Hospitals and healthcare institutions can reduce the spread of the emerging "superbug" carbapenem-resistant Enterobacteriaceae (CRE) by 75 percent when they coordinate their efforts, according to a study by the Johns Hopkins Bloomberg School of Public Health.
The research team announced its findings on Tuesday and said that while individual hospitals and local infection control efforts helped against CRE and other superbugs, they can achieve extraordinary results when institutions coordinate their efforts. The results were published in the American Journal of Epidemiology.
CRE is difficult to treat because it is resistant to antibiotics and kills up to 50 percent of patients who are infected, according to the Centers for Disease Control and Prevention.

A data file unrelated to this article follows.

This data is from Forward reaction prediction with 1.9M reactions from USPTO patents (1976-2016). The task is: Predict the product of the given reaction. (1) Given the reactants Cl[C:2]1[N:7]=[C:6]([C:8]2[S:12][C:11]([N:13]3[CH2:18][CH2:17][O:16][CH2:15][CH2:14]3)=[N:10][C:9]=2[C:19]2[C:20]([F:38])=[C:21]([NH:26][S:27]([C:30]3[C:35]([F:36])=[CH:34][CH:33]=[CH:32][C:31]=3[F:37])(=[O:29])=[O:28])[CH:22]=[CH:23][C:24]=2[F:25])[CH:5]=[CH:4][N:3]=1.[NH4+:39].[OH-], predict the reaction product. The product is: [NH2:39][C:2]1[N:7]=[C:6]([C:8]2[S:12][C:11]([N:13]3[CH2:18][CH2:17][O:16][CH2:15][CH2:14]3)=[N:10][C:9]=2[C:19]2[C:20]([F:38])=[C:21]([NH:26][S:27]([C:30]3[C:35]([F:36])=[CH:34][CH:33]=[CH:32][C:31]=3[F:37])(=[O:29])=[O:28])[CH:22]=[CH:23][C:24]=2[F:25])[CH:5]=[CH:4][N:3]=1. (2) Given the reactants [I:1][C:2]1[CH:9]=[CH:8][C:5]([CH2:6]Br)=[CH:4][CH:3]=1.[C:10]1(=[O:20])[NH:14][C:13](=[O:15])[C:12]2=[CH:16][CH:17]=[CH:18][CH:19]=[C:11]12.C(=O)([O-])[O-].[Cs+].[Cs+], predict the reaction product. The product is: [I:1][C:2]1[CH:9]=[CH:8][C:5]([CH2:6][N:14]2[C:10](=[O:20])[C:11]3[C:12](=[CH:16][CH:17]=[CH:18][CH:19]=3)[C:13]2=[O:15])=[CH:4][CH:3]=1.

Researchers simulated the spread of the superbug throughout Orange County, California, under three scenarios: no extra interventions, interventions at individual facilities and coordinated efforts using the interventions. They found that the coordinated approach prevented 77 percent of total infections. But no new infection control measures led CRE to spread in nearly all Orange County facilities within a decade.
"It's like a neighborhood watch program where neighbors work with and watch out for each other," Bruce Y. Lee, M.D., associate professor in the Bloomberg School's Department of International Health, said in the study announcement. "This approach tends to be more effective than a homeowner doing it alone. When it comes to healthcare facilities and superbugs, the same principles of communication and coordination apply."